Friday, October 30, 2015

21 Day Challenge and a new cookbook

My bff and I are finishing up a 21 day fitness challenge. We texted each other every bite we ate and when we worked out. We also shared our starting weight, measurements and pictures...then again at the end of each week. The accountability has been nice. Coincidentally, I received Trim Healthy Mama Cookbook during the first week of the challenge, which was a great help when it came to preparing healthier meals for myself and the family. 


Flipping through the cookbook, I immediately noticed the beautiful images, the high quality way the book was made. (Strangely, I love nice paper and books made with attention to quality.) 

I was excited to get hard copies of drink and smoothie recipes floating around online. I feel armed with 496 pages of recipe ideas to get me through the slumps of “what’s for dinner tonight?” moments. 

As far as the cookbook itself, I do have to say that this isn’t something for someone who has not read the first Trim Healthy Mama book. There is lingo, abbreviations and THM culture words that might be super confusing to the novice THM-er. However, if you’ve read any THM or can decipher what they are talking about, most recipes can be adapted to use ingredients at home. Which leads me to my only other wince about the book- it does “require” many of the THM items or other items that aren’t easily found in the local grocery store unless you are already used to looking for them. 


So far, my favs are the Cream of Sweet Stuff Soup on page 114, a wonderfully smooth sweet potato soup, the BLT frittata on page 74, and the entire Candies and Bars section that begins on mage 346. 


Thank you, Blogging for Books for the free copy in exchange for my own opinions of the book.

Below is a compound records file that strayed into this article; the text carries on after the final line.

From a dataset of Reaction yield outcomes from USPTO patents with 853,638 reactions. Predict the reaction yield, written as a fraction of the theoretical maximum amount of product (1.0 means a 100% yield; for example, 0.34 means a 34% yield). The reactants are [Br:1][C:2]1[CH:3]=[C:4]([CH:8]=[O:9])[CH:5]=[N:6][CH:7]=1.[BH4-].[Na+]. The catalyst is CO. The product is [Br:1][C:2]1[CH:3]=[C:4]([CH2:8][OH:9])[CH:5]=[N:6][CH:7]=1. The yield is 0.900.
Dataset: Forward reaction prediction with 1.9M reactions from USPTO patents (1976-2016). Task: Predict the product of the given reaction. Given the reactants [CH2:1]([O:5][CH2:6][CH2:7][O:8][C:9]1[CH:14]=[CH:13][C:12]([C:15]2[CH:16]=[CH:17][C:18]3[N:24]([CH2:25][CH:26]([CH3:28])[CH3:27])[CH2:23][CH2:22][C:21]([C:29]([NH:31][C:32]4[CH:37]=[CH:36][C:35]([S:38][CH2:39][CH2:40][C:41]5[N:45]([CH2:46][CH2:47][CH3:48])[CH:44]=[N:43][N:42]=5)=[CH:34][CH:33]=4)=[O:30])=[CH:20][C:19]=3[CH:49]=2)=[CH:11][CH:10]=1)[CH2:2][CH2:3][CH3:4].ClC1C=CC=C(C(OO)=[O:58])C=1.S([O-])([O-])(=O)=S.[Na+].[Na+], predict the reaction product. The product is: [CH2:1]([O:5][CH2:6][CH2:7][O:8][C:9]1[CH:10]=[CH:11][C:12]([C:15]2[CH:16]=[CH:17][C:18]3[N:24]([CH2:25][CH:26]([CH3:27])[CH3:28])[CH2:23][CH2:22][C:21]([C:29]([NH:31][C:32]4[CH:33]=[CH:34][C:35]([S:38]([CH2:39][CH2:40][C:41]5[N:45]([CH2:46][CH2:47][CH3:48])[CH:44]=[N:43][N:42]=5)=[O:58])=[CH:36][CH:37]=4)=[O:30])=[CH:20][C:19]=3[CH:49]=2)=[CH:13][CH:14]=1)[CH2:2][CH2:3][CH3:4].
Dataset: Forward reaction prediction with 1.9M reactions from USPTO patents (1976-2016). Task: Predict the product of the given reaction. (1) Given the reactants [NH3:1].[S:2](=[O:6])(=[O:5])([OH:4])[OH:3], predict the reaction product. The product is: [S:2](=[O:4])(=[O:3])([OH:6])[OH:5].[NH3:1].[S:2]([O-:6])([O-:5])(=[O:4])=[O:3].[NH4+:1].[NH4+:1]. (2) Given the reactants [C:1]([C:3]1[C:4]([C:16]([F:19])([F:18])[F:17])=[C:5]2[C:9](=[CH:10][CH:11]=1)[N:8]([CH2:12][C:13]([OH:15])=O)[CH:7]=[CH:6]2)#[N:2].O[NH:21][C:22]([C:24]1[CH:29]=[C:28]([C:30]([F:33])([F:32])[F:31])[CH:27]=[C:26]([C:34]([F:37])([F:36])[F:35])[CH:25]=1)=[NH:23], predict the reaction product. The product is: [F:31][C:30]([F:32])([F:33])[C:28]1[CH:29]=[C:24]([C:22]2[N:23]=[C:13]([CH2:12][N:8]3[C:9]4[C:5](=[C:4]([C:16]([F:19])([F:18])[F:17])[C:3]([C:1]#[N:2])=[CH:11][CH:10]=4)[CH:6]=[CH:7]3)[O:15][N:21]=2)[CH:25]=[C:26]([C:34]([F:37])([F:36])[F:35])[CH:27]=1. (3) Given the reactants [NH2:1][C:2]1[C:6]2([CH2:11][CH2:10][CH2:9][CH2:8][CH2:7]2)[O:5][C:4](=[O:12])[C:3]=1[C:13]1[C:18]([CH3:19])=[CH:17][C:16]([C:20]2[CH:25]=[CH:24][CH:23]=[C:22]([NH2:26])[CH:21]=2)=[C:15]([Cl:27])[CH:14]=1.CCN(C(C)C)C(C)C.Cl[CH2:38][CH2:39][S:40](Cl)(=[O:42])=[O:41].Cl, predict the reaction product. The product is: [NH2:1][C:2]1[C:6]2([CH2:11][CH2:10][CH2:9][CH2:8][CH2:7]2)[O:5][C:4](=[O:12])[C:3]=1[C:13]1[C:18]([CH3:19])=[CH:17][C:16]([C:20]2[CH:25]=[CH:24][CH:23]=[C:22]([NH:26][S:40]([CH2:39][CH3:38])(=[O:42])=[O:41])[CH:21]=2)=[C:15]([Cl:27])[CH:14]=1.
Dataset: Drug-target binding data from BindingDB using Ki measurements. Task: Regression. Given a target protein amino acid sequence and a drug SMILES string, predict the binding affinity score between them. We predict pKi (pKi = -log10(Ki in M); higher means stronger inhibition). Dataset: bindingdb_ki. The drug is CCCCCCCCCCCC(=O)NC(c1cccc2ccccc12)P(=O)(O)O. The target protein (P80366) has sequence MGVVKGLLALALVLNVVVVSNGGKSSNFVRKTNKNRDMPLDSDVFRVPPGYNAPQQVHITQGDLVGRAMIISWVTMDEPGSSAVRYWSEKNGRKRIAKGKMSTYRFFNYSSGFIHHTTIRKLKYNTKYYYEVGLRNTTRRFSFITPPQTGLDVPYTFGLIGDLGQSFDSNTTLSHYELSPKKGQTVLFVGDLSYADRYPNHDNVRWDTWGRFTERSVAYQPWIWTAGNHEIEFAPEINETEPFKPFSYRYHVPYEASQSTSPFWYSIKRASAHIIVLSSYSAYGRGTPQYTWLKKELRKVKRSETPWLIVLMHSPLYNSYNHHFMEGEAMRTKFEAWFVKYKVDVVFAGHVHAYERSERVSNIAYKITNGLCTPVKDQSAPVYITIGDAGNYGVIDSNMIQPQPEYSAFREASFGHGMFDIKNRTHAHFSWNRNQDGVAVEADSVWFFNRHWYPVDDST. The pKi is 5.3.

Wednesday, October 28, 2015

The husband does a book review: The Dude’s Guide to Marriage

My husband, Gil, recently read a good book he would highly recommend to other husbands...or those wishing to become a husband. Darrin and Amie Patrick co-wrote this fun book, an easy-to-read, yet encouraging guide to helping husbands develop skills to love his wife well. 



I can tell when Gil likes a book. He moves it from room to room in our house- from the bedroom, to the living room, to the dining room- where ever he will sit for a few minutes and read a few pages. Also, he reads me quotes he appreciates from the book. 

Of all the quotes from the book that seemed to really cause us to think, the best one is: ”Community is diverse, disturbing, and challenging, unlike affinity, which is bland, reinforcing and safe.” (58)

We speak a lot about community in our own lives and ministry. We get the importance of having a strong community around ourselves, but using the terms “diverse, disturbing and challenging” brought true community into new light for me. It’s so easy to keep ourselves surrounded by others like us- therefore creating a bland and safe space. But true community is often in-your-face kind of relationships, whether because of extreme differences among the culture of the people involved or because the relationships as deep enough to call each other out in places where growth is needed. The Patricks urge men to involve themselves in true community- I’d say that community is necessary for everyone. 
Gil also liked Darrin’s suggestions of ways to celebrate the Sabbath in chapter 6- Rest, a rested husband is a peaceful husband. I’ll keep those tips a secret for those that read the book- it’s good stuff though. And, since I am a wife to a husband that needs rest, I find this chapter extra helpful because I can learn a few ways to make my husband’s days off even better. 

Go grab yourself, your spouse and someone else a copy of this quick-to-read book. It’ll be like hanging out with a trusted friend for a little while. 

Thank you BookLook for providing me with a free copy of this book to review. It was fun having Gil’s input on one of my reviews! Our opinions are our own. 


Lindsay